30 Jan R.I.P. Domino Magazine.
Lost, I tell you.
What the hell am I going to do without Domino Magazine?
I don’t watch television. I’ve never seen a complete episode of 24 or American Idol. I abhor reality shows of all kinds. I watch reruns of sitcoms and Yo Gabba Gabba with Tog. I don’t shop unless I have to. Don’t play a sport or participate in nothin’. What do I do?
I read magazines.
I clench my teeth when TheHusband thumbs through a magazine with disinterest before I’ve even cracked it open. I dive across the coffee table to keep my new issue of Esquire out of Tog’s sticky fingers.
Don’t play with my magazines: my smooth, creamy, glossy magazines.
I know, I know. Print is dead. Yeah. yeah. yeah. Right now, my newsstands are full. So I’m not giving up hope.
I used to subscribe to over twenty different magazines when I was first starting out as a writer. I truly believe that I put myself through an unofficial but vigorous version of journalism school. I studied the magazines consistently, making notes on who wrote what and how.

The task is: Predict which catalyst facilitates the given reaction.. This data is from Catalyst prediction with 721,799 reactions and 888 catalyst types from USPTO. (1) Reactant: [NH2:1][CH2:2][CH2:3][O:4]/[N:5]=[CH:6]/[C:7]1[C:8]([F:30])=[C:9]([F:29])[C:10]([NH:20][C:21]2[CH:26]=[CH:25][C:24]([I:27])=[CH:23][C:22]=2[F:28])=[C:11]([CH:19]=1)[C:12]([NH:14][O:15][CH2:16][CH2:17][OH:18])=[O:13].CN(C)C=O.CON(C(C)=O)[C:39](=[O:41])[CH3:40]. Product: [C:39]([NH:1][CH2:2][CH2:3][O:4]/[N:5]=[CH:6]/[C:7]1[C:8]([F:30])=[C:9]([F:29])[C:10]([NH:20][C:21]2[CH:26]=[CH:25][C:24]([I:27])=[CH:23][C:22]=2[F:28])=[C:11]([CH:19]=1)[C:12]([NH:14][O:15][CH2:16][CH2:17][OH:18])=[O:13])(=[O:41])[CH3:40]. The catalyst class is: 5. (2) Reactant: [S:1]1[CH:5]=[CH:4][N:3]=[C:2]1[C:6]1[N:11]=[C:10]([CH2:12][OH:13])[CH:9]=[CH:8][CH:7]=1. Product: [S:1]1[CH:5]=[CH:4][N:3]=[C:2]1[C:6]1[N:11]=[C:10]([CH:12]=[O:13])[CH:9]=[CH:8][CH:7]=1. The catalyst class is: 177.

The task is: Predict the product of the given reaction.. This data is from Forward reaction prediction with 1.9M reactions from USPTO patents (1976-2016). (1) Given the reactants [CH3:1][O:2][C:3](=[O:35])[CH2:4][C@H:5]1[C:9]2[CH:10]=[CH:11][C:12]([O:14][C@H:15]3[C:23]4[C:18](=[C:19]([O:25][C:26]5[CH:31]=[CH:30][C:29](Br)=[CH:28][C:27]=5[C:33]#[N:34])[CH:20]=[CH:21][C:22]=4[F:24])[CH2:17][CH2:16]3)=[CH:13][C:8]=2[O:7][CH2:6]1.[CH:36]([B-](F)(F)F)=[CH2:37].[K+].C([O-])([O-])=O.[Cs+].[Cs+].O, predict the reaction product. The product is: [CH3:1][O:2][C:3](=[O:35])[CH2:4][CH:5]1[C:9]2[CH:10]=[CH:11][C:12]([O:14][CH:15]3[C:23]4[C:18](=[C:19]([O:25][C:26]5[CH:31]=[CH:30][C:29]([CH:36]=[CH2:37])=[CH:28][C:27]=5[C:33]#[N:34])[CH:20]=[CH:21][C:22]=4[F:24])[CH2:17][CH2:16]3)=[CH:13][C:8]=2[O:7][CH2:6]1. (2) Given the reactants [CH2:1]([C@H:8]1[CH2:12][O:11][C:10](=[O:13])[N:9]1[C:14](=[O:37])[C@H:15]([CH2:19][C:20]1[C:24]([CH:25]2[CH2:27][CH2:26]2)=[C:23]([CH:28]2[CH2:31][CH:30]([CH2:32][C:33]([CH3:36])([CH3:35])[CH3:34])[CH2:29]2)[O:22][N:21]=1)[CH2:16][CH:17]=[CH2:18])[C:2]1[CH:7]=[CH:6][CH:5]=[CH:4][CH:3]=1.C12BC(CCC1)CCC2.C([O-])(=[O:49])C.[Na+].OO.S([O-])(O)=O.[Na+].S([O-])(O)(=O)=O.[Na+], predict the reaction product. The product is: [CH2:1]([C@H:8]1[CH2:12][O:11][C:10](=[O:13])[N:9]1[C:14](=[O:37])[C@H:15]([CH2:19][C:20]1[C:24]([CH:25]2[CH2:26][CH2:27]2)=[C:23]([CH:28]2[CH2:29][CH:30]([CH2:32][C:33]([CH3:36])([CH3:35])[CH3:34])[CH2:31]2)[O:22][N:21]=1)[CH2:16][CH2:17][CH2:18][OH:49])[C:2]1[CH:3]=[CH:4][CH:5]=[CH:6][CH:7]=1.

These days, I read for entertainment.
And one of my very favorites has been Domino, a lifestyle magazine devoted to home interiors.
Now. Let me make something very clear. We’ve talked about my fashion reject status.
Well my new house, a starter home we just bought this summer, is also far from catalog ready.
We’re still in triage mode, working on patching the roof, fixing plumbing issues and just planning out how to make the space our own. And our budget is more Ikea than Design With Reach.
But oh how I love kicking up on my over-sized and outdated Levitz couch with a copy of Domino and a cup of hot cocoa.
Where else can I salivate over a wallpapered room that I don’t think my house could EVER pull off.
How come I feel like this could only work in the pages of Domino? If I did this to one of my bedrooms, I feel like it would immediately smell like moth balls and become really dusty. But in the magazine, it works.
And now, no more Domino?
How else will I know how beautiful and wonderful all the things are that I can’t afford! The custom rolls of wallpaper. The gutting of a farmhouse in the Hamptons. The completely impractical rooms like this one: